The gastro-intestinal tract in systemic sclerosis
The gastrointestinal tract or gut runs from top (mouth) to tail (anus). Its function is to allow intake, digestion and absorption of food and disposal of waste in the form of faeces. The gut is involved in up to 90% of patients with systemic sclerosis. Any part of the gut can be affected from mouth to anus. Gut involvement can occur at any time in the course of the disease and it can be progressive but not invariably so. Food is propelled along the gut through co-ordinated contractions of the muscles in the gut wall (peristalsis). In systemic sclerosis, thickening of the gut wall and atrophy (thinning) of the muscles can lead to failure of this process (dysmotility). These changes can occur at any part of the gut leading to a variety of symptoms depending on the sites affected.
The oesophagus (gullet) is the tube that runs from the mouth to the stomach. It is involved in most patients with systemic sclerosis (80-90%) although does not always cause symptoms.
- Dysmotility and lack of peristalsis (co-ordinated movement of oesophageal body in response to swallowing);
- Gastro-oesophageal reflux (acid from the stomach slipping back into the oesophagus); this can lead to other complications such as oesophagitis and strictures.
- Difficulty swallowing, heartburn, waterbrash/reflux.
- Gastroscopy: a procedure done usually under sedationwhere a flexible telescope is passed by the mouth down into the stomach. It allows direct vision of the oesophagus, stomach and first bit of the small bowel,
- Oesophageal physiology studies (to look at motility and acid reflux): this involves a small tube being passed from the nose to the stomach. The amount of acid reflux can be measured by a 24 hour study, again involving a small tube passed from the nose to the oesophagus.
- Others: barium swallow/meal
Many different treatments can be used and are often very effective. Practical changes, such as raising the head of the bed, can be very helpful to give immediate relief.
- Drugs: Acid suppressants: Proton pump inhibitors (PPI) eg omeprazole, lansoprazole – (may need high doses), ranitidine; prokinetics (drugs that accelerate stomach emptying) eg domperidone, metoclopromide.
The stomach is less commonly involved in systemic sclerosis.
The two main features are:
- Vascular lesions (e.g. gastric antral vascular ectasia) can lead to bleeding both acute and chronic, and the patient may present with anaemia;
- Delayed emptying of the stomach due to dysmotility, which may contribute to reflux.
- Bloating, fullness after meals.
- Gastroscopy, gastric emptying study.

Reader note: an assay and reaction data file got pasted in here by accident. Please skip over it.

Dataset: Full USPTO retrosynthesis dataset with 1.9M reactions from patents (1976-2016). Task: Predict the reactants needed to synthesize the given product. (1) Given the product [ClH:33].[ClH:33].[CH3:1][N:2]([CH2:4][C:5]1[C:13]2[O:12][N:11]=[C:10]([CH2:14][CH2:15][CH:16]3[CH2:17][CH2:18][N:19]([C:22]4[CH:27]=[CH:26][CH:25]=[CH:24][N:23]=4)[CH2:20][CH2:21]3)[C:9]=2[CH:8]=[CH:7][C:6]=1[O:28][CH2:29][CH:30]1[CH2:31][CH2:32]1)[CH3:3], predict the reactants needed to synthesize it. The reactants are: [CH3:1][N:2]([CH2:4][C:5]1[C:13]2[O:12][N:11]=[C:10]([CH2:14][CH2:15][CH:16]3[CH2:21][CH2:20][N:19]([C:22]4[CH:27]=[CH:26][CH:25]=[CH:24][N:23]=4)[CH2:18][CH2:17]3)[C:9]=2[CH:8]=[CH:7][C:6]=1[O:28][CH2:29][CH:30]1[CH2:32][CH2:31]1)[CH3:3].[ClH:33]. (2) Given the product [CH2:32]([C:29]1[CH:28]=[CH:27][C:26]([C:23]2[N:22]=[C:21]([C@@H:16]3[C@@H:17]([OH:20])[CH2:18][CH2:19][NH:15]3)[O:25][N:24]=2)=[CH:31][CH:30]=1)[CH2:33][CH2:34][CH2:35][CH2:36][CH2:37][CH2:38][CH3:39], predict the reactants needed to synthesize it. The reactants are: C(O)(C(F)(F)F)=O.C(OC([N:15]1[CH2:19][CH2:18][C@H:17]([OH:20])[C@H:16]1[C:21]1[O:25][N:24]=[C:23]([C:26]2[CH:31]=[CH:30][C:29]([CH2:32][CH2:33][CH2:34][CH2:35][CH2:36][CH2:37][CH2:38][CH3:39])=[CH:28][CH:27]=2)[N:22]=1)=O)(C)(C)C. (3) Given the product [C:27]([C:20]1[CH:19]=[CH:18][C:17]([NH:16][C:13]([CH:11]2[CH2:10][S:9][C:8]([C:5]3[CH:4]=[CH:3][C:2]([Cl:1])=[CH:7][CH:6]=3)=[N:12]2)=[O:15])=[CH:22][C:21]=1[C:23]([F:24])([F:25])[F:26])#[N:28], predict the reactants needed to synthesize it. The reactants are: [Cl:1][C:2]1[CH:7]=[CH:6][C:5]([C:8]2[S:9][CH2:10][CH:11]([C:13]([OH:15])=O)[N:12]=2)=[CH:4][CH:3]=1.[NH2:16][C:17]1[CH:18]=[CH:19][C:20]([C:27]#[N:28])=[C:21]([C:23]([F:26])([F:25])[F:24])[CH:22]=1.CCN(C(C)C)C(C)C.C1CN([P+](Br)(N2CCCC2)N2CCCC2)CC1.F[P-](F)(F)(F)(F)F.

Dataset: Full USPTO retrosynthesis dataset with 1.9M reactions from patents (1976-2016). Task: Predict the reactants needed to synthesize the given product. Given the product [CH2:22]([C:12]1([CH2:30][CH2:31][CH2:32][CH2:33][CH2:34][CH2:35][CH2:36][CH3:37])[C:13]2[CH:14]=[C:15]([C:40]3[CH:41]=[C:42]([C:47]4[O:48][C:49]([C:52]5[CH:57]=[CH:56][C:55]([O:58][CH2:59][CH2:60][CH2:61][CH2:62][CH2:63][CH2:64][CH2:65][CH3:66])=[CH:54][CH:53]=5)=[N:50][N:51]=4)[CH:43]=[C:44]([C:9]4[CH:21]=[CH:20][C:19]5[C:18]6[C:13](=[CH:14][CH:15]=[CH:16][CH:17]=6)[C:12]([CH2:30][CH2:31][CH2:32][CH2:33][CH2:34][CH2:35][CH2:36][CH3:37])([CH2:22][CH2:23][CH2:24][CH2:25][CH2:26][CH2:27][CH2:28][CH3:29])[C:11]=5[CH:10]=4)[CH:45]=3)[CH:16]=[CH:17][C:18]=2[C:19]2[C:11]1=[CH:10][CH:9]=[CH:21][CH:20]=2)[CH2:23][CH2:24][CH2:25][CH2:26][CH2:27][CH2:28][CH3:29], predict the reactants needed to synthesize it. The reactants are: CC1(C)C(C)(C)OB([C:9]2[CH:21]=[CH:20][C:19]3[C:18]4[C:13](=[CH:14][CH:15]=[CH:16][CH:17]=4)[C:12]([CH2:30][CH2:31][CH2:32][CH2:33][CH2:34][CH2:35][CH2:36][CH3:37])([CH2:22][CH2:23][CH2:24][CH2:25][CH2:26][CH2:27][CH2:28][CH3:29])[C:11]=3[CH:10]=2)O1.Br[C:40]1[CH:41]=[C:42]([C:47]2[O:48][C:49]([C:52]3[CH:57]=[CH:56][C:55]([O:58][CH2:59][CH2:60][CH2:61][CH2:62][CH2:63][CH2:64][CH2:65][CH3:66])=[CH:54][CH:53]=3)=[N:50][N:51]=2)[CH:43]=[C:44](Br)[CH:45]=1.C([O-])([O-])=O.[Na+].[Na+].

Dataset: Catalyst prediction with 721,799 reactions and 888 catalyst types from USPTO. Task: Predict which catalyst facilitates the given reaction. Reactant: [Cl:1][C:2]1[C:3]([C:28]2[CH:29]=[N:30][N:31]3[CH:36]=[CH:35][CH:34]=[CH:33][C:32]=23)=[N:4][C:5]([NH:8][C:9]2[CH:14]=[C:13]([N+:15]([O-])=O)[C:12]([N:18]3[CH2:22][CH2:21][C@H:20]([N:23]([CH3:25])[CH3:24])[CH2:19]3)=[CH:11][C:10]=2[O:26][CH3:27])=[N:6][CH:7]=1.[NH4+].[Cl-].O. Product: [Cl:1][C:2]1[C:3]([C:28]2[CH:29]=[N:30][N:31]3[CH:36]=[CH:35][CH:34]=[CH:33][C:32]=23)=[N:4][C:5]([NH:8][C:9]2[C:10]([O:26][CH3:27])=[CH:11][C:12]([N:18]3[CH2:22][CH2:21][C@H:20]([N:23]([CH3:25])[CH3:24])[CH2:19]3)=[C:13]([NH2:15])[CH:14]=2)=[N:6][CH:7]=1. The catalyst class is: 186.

- Endoscopic treatment of vascular lesions (laser treatment);
- PPIs (proton pump inhibitors), prokinetics (eg domperidone, erythromycin).
The small and large bowel
The small intestine is the part of the body that absorbs most of the nutrients from the food that is digested. The small bowel can be affected in a number of ways and can lead to reduced movement, reduced absorption, dilatation, diverticulae and overgrowth of bacteria (normally the small intestine has a very small number of bacteria). The colon’s main function is to reabsorb water and salts that have been secreted by the rest of the gut and to dispose of the waste in the form of faeces.This can also be affected by dysmotility.
- Nausea and vomiting
- Increased flatus (wind)
- Constipation (colonic involvement)
- It is important to exclude other causes e.g. coeliac disease, large bowel abnormality
- Hydrogen breath test for bacterial overgrowth
- Barium follow through (X-ray investigation of the small bowel)
- Colonoscopy to assess the large bowel
- Prokinetics Loperamide, opiates for diarrhoea
- Laxatives – non-stimulant
- Antibiotics (often cyclical courses) for bacterial over growth
The rectum has the capacity to hold a volume of faeces until such a time that evacuation is possible. Continence is maintained through the help of the anal sphincters. The anorectum is the second most commonly affected part of the gut.
- Anal sphincter atrophy (thinning)
- Neuropathy leading to reduced sensation and reflex impairment
- Rectal prolapse
- Reduced rectal compliance (stiff, less stretchable rectum leading to urgency and increased bowel frequency)
- Increased bowel frequency
- Evacuation difficulty
- Faecal incontinence
- Anorectal physiology studies: tests that check the function and structure of the anal sphincters and rectum and involve a small probe inserted at the tail end
- Barium or MR proctogram: a specialised X-ray test that assesses defecation
This is tailored to individual’s symptoms and the abnormalities found.
- Loperamide, opiates, anal plugs: for treatment of diarrhoea and incontinence
- Biofeedback: behavioural re-training of the gut and exercises of the anorectum
- More specialised treatments: trans-anal irrigation, sacral nerve stimulation, surgery (eg rectal prolapse repair)
Poor oral intake and weight loss can sometimes be a problem in patients with systemic sclerosis. Small but frequent meals and nutritional and vitamin supplements are often adequate treatment. Sometimes more extreme approaches are needed for patients with more severe weight loss and malnutrition who are unable to eat adequately by mouth, such as a small tube passed into the stomach, nasogastric tube, PEG or intravenous feeding. Often these are temporary measures.